Inventory Management Challenges

With FBA, it's crucial to stay on top of your inventory levels. If you run out of stock for too long, Amazon may penalize you, causing your sales rank to drop. This means you need to be vigilant about replenishing your inventory to avoid disruptions in sales and maintain your visibility on the platform.

Pros & Cons of Amazon FBM

Pros of FBM

Some benefits to doing Fulfilled by Merchants are:

Cost Savings

One significant advantage of FBM is that you don't have to pay the fees associated with Amazon FBA. While FBA may be worth the cost for some sellers due to the convenience it offers, if you're price-conscious, FBM can save you money. By handling shipping and packing yourself, you avoid the fees charged by Amazon for these services, making it a more economical option.

Flexibility in Inventory Management

With FBM, you have more flexibility in managing your inventory. Unlike FBA, where you have to send all your products to Amazon's warehouse and estimate sales volumes in advance, FBM allows you to keep your inventory on hand and ship items as needed. This means you can adjust your stock levels more easily based on demand and avoid the risk of overstocking or understocking.

Customization and Made-to-Order

FBM enables you to offer made-to-order items, which can be a significant advantage for sellers offering customizable or unique products. Instead of pre-creating inventory and sending it to Amazon's warehouse, you can wait until an order is placed before making the item. This allows for greater flexibility in product offerings and reduces the risk of excess inventory.

Compete for the Amazon Buy Box

If you qualify for Amazon Seller Fulfilled Prime (SFP), you can compete for the Buy Box with FBA sellers even when using FBM. This can help increase your visibility and sales on the platform, as winning the Buy Box often leads to higher conversion rates and more sales. Being able to compete for the Buy Box gives FBM sellers a competitive edge and opens up opportunities for growth on Amazon.

Cons of FBM

Some disadvantages to doing Fulfilled by Merchants are:

No Prime Eligibility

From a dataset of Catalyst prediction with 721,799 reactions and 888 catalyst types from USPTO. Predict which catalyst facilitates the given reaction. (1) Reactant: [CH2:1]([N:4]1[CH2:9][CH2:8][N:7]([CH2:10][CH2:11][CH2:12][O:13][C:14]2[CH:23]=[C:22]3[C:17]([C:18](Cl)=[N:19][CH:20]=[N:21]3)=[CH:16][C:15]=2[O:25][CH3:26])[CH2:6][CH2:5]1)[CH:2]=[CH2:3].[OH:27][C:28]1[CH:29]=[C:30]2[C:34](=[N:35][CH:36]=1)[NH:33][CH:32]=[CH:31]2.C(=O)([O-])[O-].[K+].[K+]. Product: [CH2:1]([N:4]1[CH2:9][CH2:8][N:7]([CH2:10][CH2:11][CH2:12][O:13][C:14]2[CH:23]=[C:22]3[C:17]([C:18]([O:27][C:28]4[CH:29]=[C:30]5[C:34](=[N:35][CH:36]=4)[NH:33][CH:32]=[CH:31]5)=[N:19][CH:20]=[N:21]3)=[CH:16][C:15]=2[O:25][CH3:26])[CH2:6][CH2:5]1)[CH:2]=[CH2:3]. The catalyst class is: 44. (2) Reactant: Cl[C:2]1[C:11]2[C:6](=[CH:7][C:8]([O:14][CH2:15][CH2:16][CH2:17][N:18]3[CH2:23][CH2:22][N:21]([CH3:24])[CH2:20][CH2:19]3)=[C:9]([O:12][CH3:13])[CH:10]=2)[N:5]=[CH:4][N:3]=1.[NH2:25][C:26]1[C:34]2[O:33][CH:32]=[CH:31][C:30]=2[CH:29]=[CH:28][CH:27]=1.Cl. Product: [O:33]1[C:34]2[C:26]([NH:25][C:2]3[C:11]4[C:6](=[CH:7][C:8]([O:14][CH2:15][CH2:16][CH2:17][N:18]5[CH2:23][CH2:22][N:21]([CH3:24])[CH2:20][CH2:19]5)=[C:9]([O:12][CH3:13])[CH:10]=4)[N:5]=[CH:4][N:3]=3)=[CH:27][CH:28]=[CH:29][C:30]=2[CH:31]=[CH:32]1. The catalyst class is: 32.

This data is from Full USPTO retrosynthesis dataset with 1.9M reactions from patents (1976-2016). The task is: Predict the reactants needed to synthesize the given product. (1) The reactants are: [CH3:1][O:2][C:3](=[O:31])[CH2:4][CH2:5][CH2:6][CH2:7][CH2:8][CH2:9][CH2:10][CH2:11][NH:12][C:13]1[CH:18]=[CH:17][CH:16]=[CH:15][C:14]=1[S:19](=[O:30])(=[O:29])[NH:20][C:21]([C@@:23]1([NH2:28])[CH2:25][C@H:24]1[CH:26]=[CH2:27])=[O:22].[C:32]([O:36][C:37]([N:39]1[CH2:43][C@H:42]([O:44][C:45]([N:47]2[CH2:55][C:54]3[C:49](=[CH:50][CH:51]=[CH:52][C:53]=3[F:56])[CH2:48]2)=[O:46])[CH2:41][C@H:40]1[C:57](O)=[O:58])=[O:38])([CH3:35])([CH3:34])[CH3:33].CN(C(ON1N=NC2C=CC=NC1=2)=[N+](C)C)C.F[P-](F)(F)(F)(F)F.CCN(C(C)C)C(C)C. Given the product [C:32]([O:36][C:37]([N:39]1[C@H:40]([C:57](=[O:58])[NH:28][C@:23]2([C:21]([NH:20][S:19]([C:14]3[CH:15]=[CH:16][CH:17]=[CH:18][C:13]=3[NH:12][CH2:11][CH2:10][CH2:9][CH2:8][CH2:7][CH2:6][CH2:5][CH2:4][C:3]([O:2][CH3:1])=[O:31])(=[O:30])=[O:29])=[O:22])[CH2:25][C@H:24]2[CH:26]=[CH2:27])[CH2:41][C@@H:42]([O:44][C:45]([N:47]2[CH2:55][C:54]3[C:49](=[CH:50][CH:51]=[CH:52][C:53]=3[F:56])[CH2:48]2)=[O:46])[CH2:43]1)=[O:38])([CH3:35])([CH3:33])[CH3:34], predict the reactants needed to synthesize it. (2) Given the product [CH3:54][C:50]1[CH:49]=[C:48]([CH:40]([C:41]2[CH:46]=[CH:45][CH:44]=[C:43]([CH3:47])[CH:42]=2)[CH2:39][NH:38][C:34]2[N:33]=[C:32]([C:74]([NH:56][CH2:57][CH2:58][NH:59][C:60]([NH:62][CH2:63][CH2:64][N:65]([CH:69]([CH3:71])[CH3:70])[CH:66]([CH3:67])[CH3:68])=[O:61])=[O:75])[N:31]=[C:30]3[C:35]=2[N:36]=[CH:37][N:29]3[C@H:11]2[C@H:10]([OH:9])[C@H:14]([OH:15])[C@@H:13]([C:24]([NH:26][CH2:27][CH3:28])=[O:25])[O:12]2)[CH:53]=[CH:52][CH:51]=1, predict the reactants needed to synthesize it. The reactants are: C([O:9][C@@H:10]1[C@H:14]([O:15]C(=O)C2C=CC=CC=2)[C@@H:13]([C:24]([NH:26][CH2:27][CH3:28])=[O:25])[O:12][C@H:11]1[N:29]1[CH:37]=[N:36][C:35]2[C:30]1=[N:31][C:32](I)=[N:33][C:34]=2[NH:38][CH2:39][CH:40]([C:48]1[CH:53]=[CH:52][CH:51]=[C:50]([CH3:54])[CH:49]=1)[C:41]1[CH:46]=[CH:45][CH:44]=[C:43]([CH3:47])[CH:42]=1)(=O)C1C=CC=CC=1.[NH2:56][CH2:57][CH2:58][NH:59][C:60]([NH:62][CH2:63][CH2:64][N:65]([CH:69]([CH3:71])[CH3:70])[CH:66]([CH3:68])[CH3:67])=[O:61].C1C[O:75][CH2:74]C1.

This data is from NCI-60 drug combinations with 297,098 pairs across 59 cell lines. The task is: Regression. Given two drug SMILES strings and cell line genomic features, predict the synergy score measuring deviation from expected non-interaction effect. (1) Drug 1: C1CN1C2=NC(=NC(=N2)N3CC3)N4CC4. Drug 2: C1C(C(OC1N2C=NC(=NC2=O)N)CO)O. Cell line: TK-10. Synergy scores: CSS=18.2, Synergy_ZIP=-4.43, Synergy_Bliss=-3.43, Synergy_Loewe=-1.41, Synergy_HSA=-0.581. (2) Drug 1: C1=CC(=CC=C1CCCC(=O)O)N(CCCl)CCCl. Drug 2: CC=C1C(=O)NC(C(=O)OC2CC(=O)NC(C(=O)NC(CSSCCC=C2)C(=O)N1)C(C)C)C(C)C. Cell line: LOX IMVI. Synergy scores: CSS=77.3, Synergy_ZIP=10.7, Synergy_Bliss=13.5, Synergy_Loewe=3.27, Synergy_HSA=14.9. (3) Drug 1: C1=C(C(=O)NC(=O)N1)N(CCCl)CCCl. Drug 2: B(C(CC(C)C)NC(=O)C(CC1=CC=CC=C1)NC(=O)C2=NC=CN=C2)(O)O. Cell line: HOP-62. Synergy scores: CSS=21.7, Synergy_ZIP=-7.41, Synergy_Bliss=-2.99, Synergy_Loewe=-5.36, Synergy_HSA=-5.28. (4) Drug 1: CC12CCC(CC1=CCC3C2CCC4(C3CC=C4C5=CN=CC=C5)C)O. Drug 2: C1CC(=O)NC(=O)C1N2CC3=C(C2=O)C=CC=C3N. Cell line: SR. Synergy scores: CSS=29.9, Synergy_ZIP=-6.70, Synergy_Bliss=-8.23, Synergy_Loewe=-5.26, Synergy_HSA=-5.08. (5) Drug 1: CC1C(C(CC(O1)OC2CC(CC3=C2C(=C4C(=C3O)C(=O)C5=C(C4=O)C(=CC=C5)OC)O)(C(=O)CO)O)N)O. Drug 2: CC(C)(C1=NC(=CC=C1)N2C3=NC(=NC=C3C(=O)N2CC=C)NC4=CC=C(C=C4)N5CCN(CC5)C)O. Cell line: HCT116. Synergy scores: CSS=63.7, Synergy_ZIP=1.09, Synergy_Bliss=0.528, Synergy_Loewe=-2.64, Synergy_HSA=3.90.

One major drawback of Amazon FBM compared to FBA is the lack of Prime-eligible products. Without the Prime badge, your products may not attract customers who value fast, two-day shipping, which is a key benefit of Amazon Prime membership.

Increased Time Investment

Managing your own FBM orders means you'll likely spend more time packing and shipping boxes. This hands-on approach to fulfillment can be time-consuming, especially as your business grows and order volumes increase. Sellers should be prepared to invest significant time and effort into the logistics of self-fulfillment.

Warehouse Costs and Outsourcing Expenses

Warehousing costs can add up, whether you're storing inventory yourself or outsourcing to a third-party logistics provider. If your inventory sits for too long without selling, these costs can become burdensome. Additionally, outsourcing fulfillment can be expensive, particularly if you're not careful about inventory management and optimization. Sellers should carefully consider the financial implications of warehousing and outsourcing when deciding between FBM and FBA.

FBA vs FBM, what's the Best Option for you?

Select the appropriate Amazon fulfillment method is a crucial decision for sellers aiming to optimize their operations and maximize their success. Sellers must carefully consider various factors to determine which method best aligns with their business goals, resources, and operational requirements. Let's explore the key considerations that can help sellers make an informed decision about which Amazon fulfillment method to use.

Factors you need to Consider before Choosing

Business Size and Scale

FBM is a good option if you’re operating in a niche category or have a huge supply of inventory. In this case, you ship out items individually when they’re ordered. In other cases, sellers  have to bear inventory limitations issues when they use FBA services. So FBA is ideal for sellers with small, light products that sell quickly. Amazon's efficient fee structure and shipping system allow sellers to focus on business growth.

We suggest you use the tool Fulfillment by Amazon Revenue Calculator to estimate the costs and compare different fulfillment methods, especially for sellers using FBA.


FBM can be a more cost-effective option compared to FBA, especially for sellers who have their own warehouses or established logistics networks. By shipping products directly to customers from their own facilities, sellers can avoid paying Amazon's fulfillment fees.

FBA can put a lot of financial pressure on sellers. To begin with, sellers who choose FBA have to purchase products upfront and send them to Amazon warehouses in advance. This requires a significant amount of capital to ensure there's enough stock available. Additionally, Amazon's warehousing and delivery services aren't free. Sellers have to pay various fees, including storage fees, shipping costs, long-term storage fees, and fees for exceeding storage limits.

So calculate the potential expenses of each method, including storage fees, shipping costs, and labor expenses, to determine the most cost-effective option for your business.